PostgreSQL: JSON Data Type

PostgreSQL supports JSON type (Java Script Object Notation). JSON is an open standard format which contains key-value pairs and it is human-readable text.

PostgreSQL supports JSON data type since the 9.2 version. It also provides many functions and operators for processing JSON data.

The following table includes the JSON type column.

Example: A Table with JSON Type
CREATE TABLE Person_json (

The above Person_json table has two columns, the id column is a primary key column that identifies the person. The info column has information about a person in the format of JSON. Note that we defined the info column as NOT NULL, so it must be populated with a valid JSON value.


Now to insert data to the Person_Json table, the data of the info column must be in valid JSON format.

Example: Insert JSON Data
INSERT INTO person_json(info)
	('{"name":"Annie Smith","details":{"gender": "F","age": 23}}'),
	('{"name":"May Kaasman","details":{"gender": "M","age": 17}}'),
	('{"name":"Charlton Duran","details": {"gender": "M","age": 37}}'),
	('{"name":"Susan Klassen","details": {"age": 45}}');

The above shows, it inserted 4 rows to the Person_json table. You can see we inserted nested Json objects to table column.

A point to note here is that the fourth row JSON is ('{"name": "Susan Klassen", "details": {"age": 45}}') where details JSON does not have a gender column defined. which is there for the other three rows. The INSERT statement does not throw any error. The INSERT statement only validates data to be in JSON format.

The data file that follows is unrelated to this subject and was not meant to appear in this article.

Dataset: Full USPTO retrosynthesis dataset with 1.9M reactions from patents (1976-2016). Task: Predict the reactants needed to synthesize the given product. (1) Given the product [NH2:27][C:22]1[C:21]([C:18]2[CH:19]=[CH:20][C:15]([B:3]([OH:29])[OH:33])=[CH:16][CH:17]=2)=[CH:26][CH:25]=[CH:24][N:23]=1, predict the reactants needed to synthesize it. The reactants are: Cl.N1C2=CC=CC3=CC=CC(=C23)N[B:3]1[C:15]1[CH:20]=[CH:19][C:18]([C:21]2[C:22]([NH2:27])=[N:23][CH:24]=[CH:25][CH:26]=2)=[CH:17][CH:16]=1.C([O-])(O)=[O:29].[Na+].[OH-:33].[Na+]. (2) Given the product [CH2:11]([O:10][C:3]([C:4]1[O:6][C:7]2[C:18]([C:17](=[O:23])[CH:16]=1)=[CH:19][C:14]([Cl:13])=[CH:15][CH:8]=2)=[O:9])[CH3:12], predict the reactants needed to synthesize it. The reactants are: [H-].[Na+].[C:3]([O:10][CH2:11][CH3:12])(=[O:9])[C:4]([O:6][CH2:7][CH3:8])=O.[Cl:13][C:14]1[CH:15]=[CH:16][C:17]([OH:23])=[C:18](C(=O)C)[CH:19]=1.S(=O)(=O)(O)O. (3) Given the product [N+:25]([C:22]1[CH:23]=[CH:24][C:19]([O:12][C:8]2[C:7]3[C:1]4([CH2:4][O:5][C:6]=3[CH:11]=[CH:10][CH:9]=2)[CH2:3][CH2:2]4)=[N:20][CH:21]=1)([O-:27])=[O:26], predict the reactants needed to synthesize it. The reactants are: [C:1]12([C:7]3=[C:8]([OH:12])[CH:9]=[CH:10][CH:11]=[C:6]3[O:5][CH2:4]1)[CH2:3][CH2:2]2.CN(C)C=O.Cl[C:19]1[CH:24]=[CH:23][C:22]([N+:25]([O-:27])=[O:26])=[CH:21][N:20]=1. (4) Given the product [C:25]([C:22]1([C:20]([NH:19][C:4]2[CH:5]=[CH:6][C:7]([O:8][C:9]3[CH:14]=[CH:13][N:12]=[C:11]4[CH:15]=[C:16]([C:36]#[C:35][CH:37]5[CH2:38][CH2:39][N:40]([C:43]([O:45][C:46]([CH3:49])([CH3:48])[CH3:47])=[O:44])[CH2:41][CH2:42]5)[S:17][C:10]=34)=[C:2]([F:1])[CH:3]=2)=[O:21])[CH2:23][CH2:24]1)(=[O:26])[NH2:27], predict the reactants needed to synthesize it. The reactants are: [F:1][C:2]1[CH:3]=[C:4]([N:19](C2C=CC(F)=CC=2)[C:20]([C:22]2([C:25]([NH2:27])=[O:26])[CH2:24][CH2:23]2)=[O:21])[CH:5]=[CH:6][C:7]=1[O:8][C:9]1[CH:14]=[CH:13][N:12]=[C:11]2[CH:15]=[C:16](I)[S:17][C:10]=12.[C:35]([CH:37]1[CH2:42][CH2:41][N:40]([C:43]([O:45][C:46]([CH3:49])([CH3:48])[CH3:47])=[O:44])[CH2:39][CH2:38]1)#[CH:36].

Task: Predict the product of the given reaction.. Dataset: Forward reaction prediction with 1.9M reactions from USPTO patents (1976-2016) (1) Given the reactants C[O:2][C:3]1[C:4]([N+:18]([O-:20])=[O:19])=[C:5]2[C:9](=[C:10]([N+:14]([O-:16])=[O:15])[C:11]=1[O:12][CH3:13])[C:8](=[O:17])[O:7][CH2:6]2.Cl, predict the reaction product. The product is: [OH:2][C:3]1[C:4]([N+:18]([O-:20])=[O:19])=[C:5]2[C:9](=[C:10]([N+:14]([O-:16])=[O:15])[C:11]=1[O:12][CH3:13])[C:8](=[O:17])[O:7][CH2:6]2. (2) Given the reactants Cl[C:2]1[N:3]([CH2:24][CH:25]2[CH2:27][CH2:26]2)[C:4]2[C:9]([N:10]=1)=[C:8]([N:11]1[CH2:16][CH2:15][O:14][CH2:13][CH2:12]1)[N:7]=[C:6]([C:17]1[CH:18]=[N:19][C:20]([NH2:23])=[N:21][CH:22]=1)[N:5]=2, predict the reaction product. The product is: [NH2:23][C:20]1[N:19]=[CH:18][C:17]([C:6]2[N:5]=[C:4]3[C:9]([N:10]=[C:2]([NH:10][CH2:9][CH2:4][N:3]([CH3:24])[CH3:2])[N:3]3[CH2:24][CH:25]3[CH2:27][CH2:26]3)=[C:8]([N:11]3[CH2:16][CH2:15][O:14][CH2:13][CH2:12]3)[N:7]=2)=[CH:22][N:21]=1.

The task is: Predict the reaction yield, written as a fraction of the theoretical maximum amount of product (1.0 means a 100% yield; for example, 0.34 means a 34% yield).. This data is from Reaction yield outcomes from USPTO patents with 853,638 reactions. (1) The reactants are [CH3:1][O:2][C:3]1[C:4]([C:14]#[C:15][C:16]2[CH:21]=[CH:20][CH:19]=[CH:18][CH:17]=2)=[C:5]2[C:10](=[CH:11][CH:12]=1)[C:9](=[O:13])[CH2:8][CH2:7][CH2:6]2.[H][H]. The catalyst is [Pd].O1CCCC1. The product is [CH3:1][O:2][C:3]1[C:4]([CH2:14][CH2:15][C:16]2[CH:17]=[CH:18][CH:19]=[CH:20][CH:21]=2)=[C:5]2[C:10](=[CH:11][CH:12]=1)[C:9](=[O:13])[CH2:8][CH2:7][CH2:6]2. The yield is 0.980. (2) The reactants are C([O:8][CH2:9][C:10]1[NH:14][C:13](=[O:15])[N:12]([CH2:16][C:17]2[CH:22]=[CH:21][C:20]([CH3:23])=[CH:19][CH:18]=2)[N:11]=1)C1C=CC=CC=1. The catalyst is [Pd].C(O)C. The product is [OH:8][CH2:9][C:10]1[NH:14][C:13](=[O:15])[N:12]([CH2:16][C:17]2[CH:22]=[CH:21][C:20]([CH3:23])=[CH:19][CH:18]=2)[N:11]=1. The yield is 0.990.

As PostgreSQL validates data in JSON format for JSON-defined columns during insertion, If you try to insert some text value that is in non-JSON format, you will get an error like below.

Example: Invalid JSON Data
INSERT INTO Person_json(info)
	('Non-Json text value');

Querying JSON data

Tfollowing select query gets the data from the Person_json table.

PostgreSQL provides two native operators -> and ->> to help you query JSON data.

The operator -> returns the JSON object field by key.

Example: JSON Data
SELECT info -> 'name' AS name FROM person_json;

The operator ->> returns the JSON object field by text.

Example: JSON Data
SELECT info ->> 'name' AS name FROM person_json;

As the -> operator returns JSON objects, you can further chain it with the ->> operator to retrieve specific detail of the nested JSON object. Here we are querying gender and age information from nested JSON objects as below

Example: JSON Data
SELECT info -> 'name' AS name, 
	info -> 'details' ->> 'gender' AS gender,
	info -> 'details' ->> 'age' AS age
FROM person_json;

Use JSON Operators in WHERE clause

The JSON operators -> and ->> can be used in the WHERE clause to filter out data. For example, let's find out all Female persons from table Person_Json table.

Example: JSON Operators in WHERE Clause
SELECT info -> 'name' as NAME
FROM person_json
WHERE info -> 'details' ->> 'gender' = 'F';

The following query finds out all persons above 25 years of age.

Example: JSON Operators in WHERE Clause
SELECT info -> 'name' as NAME
FROM person_json
WHERE CAST(info -> 'details' ->> 'age' AS NUMERIC) > 25;

PostgreSQL JSON Processing Functions

PostgreSQL supports some in-built functions for processing JSON column data.


The json_each() function allows to extract outermost JSON object as a set of key-value pairs.

Example: json_each()
SELECT json_each (info)
FROM person_json;

Use the json_each_text() function to return same result as text.


The json_type_of() function returns the data type of the outermost JSON value as a string. The values can be string, number, Boolean, null, array, or object.

Example: json_type_of()
SELECT json_typeof (info -> 'details' -> 'age')
FROM person_json;


Use the json_object_keys function to get a set of keys in the outermost JSON object. The following query returns all keys of nested details object from the info JSON column.

Example: json_object_keys()
SELECT json_object_keys (info -> 'details')
FROM person_json;